We have a lot for our developer community in this release!
A screen capture from our updated Cesium demo application.
First, we now validate our code against .NET Core, which will allow you to bundle our libraries in a .NET Core application with confidence that they will work as they do with the standard .NET framework.
As discussed in our previous blog, maintaining parity between STK Components and STK Desktop is a priority for our team, and to further that goal we brought the capability to model atmospheric refraction over to STK Components. We tweaked the whole communications system to incorporate atmospheric refraction and we included several models:
Moving up through the atmosphere into space, we have the next set of interesting features: finite maneuver and access-based stopping conditions. These two features expand the capabilities of the Segment Propagation Library, a library that simulates high fidelity space craft trajectory.
The finite maneuver feature allows the orbital analyst to accurately simulate a mission wherein a maneuver of some type (for example, a thruster burn) is performed over a measurable quantity of time. In order to make maneuver design easy, we included a segment list operator, SeedFiniteManeuverOperator, which creates a finite maneuver from a simple impulsive maneuver.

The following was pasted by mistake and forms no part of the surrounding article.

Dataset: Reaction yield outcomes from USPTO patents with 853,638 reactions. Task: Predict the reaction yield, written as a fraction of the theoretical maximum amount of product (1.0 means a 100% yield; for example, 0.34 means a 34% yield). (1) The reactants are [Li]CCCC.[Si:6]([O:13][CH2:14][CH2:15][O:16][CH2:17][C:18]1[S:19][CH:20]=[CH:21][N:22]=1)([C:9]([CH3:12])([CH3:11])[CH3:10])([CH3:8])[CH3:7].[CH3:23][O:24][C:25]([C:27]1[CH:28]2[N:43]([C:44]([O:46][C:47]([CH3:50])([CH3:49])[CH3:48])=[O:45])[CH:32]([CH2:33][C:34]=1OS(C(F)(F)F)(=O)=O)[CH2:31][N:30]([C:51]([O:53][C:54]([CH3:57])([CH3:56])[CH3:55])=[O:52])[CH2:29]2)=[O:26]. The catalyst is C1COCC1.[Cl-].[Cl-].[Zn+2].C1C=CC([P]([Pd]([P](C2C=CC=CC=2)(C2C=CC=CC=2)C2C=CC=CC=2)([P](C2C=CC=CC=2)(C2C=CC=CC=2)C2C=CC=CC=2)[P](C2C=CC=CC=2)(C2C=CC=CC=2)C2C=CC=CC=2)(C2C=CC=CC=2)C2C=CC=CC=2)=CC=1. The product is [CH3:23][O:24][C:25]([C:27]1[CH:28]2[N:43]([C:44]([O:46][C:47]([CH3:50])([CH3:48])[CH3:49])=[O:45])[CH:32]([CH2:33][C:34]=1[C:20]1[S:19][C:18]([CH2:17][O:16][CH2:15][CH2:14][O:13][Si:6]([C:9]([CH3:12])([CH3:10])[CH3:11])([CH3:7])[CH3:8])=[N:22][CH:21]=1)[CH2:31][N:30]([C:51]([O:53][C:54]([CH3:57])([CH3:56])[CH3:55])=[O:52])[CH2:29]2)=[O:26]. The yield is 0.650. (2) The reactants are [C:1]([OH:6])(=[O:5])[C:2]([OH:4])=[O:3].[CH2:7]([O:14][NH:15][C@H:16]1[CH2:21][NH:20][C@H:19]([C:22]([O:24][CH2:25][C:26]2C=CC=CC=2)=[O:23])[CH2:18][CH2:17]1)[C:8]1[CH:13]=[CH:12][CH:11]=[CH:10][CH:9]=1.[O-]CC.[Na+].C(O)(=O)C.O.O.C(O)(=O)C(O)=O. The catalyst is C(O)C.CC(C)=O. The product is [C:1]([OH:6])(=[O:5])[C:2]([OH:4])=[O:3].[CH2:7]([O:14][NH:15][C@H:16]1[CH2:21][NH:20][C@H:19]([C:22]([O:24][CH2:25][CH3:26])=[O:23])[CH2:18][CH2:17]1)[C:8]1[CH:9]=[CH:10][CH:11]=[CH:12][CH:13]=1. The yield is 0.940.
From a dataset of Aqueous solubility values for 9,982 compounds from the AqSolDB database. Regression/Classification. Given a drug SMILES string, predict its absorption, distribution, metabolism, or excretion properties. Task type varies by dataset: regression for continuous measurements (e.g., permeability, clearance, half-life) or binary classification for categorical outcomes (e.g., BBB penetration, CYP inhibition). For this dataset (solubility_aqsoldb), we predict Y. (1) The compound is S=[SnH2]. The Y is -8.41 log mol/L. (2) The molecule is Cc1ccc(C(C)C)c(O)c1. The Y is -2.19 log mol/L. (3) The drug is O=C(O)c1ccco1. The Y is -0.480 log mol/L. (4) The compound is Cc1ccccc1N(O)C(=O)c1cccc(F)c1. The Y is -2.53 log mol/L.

Our final feature mention, access-based stopping conditions, allow the planner to start propagation, stop propagation, or simply detect access classification changes when simulating a mission. The input access query can be as simple as visibility to an object (for example, visibility from a satellite to a ground station), or as complex as the mission requires.
For a complete listing of new features, bug fixes, and improvements made in this release, visit the What’s New page.